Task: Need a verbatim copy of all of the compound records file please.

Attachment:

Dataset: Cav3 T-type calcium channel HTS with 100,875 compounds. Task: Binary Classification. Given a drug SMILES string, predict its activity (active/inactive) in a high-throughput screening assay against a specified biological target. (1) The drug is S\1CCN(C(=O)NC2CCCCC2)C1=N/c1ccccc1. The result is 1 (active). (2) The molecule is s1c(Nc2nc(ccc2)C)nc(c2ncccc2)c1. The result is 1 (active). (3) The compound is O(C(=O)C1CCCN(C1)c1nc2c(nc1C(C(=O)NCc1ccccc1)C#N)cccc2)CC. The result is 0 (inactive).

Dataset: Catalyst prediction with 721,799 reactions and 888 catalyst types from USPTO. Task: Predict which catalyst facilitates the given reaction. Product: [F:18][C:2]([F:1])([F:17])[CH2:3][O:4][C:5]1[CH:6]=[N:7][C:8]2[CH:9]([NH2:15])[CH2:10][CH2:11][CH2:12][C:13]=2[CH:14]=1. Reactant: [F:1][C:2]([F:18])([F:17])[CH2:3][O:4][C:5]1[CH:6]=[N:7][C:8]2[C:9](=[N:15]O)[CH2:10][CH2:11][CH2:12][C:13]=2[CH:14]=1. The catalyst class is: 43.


Dataset: Cav3 T-type calcium channel HTS with 100,875 compounds. Task: Binary Classification. Given a drug SMILES string, predict its activity (active/inactive) in a high-throughput screening assay against a specified biological target. (1) The drug is S\1CCN(C(=O)NC2CCCCC2)C1=N/c1ccccc1. The result is 1 (active). (2) The molecule is s1c(Nc2nc(ccc2)C)nc(c2ncccc2)c1. The result is 1 (active). (3) The compound is O(C(=O)C1CCCN(C1)c1nc2c(nc1C(C(=O)NCc1ccccc1)C#N)cccc2)CC. The result is 0 (inactive).

Dataset: Catalyst prediction with 721,799 reactions and 888 catalyst types from USPTO. Task: Predict which catalyst facilitates the given reaction. Product: [F:18][C:2]([F:1])([F:17])[CH2:3][O:4][C:5]1[CH:6]=[N:7][C:8]2[CH:9]([NH2:15])[CH2:10][CH2:11][CH2:12][C:13]=2[CH:14]=1. Reactant: [F:1][C:2]([F:18])([F:17])[CH2:3][O:4][C:5]1[CH:6]=[N:7][C:8]2[C:9](=[N:15]O)[CH2:10][CH2:11][CH2:12][C:13]=2[CH:14]=1. The catalyst class is: 43.